Last updated on September 30th, 2021
There’s a hack available on the internet for every life problem. From saving relationships to cleaning carpets. You name it, and it’s there. But how many of these actually work?
Here’s a list of a few that definitely don’t!
1. Using Lemon Juice To Boost Detergent Powders
Acids do help in breaking up stains and other deposits that are left on garments. But considering that an average sized lemon has just about 1 tablespoon of juice in it, the power we attribute to it in a washing machine’s cycle is purely a figment of our imagination!
2. Using Salt to Brighten Fabric Colors
This myth exists because table salt can sometimes be used on fabrics that can’t be washed, to expel soil and dirt. However, don’t try adding salt to your wash cycle, unless you don’t mind damaging your machine!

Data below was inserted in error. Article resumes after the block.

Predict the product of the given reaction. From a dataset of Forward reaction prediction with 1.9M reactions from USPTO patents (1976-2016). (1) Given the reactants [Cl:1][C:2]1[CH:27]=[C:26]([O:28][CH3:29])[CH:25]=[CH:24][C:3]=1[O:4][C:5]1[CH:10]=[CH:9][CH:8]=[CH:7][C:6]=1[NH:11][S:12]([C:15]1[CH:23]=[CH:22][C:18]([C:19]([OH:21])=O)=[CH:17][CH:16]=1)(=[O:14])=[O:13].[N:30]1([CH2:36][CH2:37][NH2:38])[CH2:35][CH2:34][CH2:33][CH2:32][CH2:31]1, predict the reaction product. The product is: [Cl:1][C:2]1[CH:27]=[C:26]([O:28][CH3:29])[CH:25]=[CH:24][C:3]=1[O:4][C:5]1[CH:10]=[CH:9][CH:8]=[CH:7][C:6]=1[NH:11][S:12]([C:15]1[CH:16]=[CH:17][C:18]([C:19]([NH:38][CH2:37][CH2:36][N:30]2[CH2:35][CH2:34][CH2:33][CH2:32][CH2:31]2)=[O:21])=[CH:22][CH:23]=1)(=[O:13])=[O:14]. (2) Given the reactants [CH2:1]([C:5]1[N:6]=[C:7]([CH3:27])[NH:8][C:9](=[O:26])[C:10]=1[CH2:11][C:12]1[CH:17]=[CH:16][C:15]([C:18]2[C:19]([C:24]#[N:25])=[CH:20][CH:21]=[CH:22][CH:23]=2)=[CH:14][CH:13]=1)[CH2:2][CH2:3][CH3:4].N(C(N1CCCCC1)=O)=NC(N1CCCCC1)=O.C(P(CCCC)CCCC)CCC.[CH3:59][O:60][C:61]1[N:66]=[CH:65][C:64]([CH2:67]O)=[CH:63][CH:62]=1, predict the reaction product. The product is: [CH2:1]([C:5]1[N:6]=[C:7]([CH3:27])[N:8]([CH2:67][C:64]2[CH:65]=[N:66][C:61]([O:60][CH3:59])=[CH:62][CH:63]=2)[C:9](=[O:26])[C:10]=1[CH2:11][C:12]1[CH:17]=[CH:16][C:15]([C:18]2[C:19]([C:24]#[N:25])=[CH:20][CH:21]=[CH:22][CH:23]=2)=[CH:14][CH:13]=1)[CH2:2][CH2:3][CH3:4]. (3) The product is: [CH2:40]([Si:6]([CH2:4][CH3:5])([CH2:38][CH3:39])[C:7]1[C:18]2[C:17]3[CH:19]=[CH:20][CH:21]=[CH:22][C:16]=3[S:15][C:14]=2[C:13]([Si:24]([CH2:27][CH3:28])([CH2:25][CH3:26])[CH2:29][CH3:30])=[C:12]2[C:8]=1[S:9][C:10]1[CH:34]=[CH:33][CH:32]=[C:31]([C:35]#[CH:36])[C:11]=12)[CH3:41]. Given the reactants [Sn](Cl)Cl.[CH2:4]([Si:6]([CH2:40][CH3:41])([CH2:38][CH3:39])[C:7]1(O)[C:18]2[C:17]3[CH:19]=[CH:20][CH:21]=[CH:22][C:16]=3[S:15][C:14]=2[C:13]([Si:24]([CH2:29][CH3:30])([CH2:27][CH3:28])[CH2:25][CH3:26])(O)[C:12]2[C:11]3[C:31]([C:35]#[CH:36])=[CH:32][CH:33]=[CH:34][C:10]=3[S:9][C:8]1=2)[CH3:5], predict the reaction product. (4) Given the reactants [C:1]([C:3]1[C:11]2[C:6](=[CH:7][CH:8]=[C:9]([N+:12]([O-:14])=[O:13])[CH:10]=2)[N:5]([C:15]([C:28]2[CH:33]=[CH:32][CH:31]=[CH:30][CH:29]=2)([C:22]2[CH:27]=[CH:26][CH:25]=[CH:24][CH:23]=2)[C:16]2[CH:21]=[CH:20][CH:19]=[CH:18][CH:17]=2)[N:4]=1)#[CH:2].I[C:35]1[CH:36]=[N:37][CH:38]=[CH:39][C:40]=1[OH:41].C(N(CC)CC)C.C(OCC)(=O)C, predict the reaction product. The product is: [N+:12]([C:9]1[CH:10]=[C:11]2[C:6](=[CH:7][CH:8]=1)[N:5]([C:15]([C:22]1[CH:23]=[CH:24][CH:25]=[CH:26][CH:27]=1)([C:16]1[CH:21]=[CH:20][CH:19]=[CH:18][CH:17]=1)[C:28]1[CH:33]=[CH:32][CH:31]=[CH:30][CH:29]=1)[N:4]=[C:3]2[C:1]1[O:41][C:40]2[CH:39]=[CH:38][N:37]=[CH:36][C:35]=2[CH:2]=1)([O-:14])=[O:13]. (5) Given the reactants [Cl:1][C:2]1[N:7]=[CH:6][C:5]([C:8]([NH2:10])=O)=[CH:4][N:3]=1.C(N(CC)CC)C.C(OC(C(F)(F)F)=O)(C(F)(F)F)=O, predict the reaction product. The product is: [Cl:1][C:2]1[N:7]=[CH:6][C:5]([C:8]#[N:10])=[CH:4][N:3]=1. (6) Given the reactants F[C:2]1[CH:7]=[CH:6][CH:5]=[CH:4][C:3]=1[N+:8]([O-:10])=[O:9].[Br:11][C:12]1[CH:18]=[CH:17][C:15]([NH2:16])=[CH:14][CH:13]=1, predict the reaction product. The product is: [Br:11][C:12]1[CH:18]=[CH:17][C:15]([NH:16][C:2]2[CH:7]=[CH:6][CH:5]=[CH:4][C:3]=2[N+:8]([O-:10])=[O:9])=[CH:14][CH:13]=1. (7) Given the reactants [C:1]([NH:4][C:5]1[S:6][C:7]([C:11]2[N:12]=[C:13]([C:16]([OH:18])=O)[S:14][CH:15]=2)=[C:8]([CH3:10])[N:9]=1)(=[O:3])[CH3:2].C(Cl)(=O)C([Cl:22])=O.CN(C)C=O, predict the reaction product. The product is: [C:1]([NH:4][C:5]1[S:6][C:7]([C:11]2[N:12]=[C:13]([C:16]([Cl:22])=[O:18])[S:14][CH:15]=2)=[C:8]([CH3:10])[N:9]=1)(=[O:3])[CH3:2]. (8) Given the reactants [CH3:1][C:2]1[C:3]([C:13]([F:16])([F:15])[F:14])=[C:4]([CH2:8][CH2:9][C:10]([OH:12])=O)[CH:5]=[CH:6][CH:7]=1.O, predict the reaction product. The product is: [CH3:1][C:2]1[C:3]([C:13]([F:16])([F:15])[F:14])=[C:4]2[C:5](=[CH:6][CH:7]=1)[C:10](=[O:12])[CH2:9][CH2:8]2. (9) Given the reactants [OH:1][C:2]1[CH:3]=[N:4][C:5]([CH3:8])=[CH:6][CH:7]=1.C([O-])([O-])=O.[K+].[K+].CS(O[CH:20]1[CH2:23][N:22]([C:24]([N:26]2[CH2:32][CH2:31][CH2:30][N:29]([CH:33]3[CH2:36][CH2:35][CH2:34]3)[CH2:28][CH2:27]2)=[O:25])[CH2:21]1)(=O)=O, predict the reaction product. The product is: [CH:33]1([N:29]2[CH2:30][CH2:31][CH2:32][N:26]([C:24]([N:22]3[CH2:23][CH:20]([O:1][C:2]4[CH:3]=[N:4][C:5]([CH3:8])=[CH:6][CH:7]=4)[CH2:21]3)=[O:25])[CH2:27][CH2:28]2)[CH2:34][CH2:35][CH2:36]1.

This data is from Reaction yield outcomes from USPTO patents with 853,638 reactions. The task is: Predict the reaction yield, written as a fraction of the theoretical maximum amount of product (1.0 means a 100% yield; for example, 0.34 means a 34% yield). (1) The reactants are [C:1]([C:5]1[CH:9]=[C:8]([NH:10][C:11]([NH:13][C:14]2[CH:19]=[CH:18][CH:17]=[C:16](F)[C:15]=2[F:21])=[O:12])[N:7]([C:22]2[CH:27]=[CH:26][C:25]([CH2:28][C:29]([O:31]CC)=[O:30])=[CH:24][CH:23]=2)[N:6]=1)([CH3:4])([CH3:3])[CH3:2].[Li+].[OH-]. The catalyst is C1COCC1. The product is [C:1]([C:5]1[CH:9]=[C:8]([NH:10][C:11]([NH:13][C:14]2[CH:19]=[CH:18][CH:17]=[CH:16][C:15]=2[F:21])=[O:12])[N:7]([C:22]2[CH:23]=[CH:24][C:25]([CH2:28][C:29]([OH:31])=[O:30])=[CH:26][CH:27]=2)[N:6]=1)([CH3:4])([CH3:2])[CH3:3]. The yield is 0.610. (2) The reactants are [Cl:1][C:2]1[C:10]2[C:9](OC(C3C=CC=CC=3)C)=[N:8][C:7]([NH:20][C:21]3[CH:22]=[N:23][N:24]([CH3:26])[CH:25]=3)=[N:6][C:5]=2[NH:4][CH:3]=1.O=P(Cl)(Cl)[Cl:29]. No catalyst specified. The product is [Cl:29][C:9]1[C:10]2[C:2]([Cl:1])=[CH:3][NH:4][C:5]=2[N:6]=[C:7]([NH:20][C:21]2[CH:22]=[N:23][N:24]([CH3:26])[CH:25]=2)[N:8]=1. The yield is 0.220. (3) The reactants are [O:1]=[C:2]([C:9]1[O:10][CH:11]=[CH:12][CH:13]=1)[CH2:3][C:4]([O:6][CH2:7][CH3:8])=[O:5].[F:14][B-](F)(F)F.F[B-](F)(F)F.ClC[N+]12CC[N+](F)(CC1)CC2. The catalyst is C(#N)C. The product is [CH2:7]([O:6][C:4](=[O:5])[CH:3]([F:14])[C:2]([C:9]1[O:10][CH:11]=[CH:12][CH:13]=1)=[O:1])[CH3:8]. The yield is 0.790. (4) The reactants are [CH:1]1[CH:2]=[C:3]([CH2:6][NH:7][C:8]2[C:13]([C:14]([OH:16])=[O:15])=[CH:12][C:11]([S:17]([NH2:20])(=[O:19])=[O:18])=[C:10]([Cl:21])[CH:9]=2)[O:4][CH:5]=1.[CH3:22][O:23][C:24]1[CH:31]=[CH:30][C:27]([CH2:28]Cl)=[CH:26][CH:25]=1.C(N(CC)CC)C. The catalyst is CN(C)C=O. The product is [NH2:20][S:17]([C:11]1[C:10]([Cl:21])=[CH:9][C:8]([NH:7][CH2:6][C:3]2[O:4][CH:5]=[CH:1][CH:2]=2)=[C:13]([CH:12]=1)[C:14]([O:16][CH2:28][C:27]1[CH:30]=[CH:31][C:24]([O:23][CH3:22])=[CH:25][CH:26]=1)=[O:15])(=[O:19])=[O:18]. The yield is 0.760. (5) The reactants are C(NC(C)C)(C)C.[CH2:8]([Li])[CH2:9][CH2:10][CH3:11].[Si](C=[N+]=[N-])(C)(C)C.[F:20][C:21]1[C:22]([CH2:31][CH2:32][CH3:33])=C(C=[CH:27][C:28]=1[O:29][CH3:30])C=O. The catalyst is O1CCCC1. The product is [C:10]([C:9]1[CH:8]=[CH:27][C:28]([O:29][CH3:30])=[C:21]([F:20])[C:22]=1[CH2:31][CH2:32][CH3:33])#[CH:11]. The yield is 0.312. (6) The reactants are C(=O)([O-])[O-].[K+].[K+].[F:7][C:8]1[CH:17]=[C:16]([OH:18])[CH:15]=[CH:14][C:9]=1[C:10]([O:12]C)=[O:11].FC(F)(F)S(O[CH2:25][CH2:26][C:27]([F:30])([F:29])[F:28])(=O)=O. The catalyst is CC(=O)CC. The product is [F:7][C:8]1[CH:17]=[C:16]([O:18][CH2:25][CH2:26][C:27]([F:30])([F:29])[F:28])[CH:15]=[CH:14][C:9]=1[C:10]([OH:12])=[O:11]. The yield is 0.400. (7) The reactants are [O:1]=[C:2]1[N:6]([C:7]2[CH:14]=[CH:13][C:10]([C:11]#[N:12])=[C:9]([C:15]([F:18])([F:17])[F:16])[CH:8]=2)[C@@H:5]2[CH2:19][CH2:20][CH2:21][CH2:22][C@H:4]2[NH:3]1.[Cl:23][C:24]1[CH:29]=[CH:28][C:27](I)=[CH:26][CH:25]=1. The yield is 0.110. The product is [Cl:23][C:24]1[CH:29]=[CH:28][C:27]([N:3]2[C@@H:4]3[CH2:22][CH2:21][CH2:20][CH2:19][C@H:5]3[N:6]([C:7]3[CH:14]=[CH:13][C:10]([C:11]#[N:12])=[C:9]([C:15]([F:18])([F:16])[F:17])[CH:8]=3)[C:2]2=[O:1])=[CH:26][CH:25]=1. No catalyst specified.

3. Using Aspirin To Whiten Clothes
There is no solid science behind this popular hack! Acetylsalicylic acid, the chemical present in aspirin breaks down when exposed to dampness to become salicylic acid. And, salicylic acid cannot whiten clothes in any way! Put that aspirin back in your medicine cabinet!
4. Using Coffee To Prevent Fading of Dark Clothes
Coffee is an effective dye. But definitely not when diluted so much in a washing machine’s wash and rinse cycle. Just enjoy it in your Cuppa and leave the dyeing to your dyers!
5. Using Hair Conditioner To Unshrink Clothes
When clothes shrink, their fibers get tangled with each other. Kind of like how hair does. And the science behind detangling hair is that hair conditioner coats the hair shaft with a compound that lessens tangles. And you could try to do the same thing to woolen clothes (since they’re made from sheep hair). But forget being able to do that with your favorite pair of jeans or your brand-new t-shirt that’s 2 sizes too small all of a sudden.
6. Using Vinegar to Disinfect Clothes
Distilled vinegar can be a wonder cleaning agent! However, it does nothing to sanitize garments and keep bacteria from growing. So, don’t waste this precious cleaner in trying to disinfect your clothes.